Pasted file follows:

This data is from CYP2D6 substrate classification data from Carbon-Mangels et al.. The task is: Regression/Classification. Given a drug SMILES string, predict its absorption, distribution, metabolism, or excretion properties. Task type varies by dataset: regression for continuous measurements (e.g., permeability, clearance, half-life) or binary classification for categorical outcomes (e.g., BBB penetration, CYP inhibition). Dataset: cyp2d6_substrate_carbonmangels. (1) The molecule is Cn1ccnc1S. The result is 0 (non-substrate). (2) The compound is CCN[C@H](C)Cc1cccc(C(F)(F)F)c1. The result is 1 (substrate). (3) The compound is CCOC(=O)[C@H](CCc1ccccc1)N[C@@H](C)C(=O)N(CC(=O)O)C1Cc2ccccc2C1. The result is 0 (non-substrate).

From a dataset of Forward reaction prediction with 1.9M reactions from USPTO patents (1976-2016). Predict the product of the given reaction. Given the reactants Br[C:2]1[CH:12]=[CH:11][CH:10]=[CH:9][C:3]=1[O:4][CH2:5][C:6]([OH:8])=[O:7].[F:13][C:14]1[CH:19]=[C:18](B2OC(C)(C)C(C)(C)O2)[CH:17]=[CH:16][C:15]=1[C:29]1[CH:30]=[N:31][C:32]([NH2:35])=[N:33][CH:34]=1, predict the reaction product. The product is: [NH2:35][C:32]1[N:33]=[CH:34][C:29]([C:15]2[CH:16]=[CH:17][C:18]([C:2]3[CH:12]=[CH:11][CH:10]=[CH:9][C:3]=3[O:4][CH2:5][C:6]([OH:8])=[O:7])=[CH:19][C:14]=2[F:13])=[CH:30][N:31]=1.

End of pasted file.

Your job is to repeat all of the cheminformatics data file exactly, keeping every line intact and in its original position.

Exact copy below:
This data is from CYP2D6 substrate classification data from Carbon-Mangels et al.. The task is: Regression/Classification. Given a drug SMILES string, predict its absorption, distribution, metabolism, or excretion properties. Task type varies by dataset: regression for continuous measurements (e.g., permeability, clearance, half-life) or binary classification for categorical outcomes (e.g., BBB penetration, CYP inhibition). Dataset: cyp2d6_substrate_carbonmangels. (1) The molecule is Cn1ccnc1S. The result is 0 (non-substrate). (2) The compound is CCN[C@H](C)Cc1cccc(C(F)(F)F)c1. The result is 1 (substrate). (3) The compound is CCOC(=O)[C@H](CCc1ccccc1)N[C@@H](C)C(=O)N(CC(=O)O)C1Cc2ccccc2C1. The result is 0 (non-substrate).

From a dataset of Forward reaction prediction with 1.9M reactions from USPTO patents (1976-2016). Predict the product of the given reaction. Given the reactants Br[C:2]1[CH:12]=[CH:11][CH:10]=[CH:9][C:3]=1[O:4][CH2:5][C:6]([OH:8])=[O:7].[F:13][C:14]1[CH:19]=[C:18](B2OC(C)(C)C(C)(C)O2)[CH:17]=[CH:16][C:15]=1[C:29]1[CH:30]=[N:31][C:32]([NH2:35])=[N:33][CH:34]=1, predict the reaction product. The product is: [NH2:35][C:32]1[N:33]=[CH:34][C:29]([C:15]2[CH:16]=[CH:17][C:18]([C:2]3[CH:12]=[CH:11][CH:10]=[CH:9][C:3]=3[O:4][CH2:5][C:6]([OH:8])=[O:7])=[CH:19][C:14]=2[F:13])=[CH:30][N:31]=1.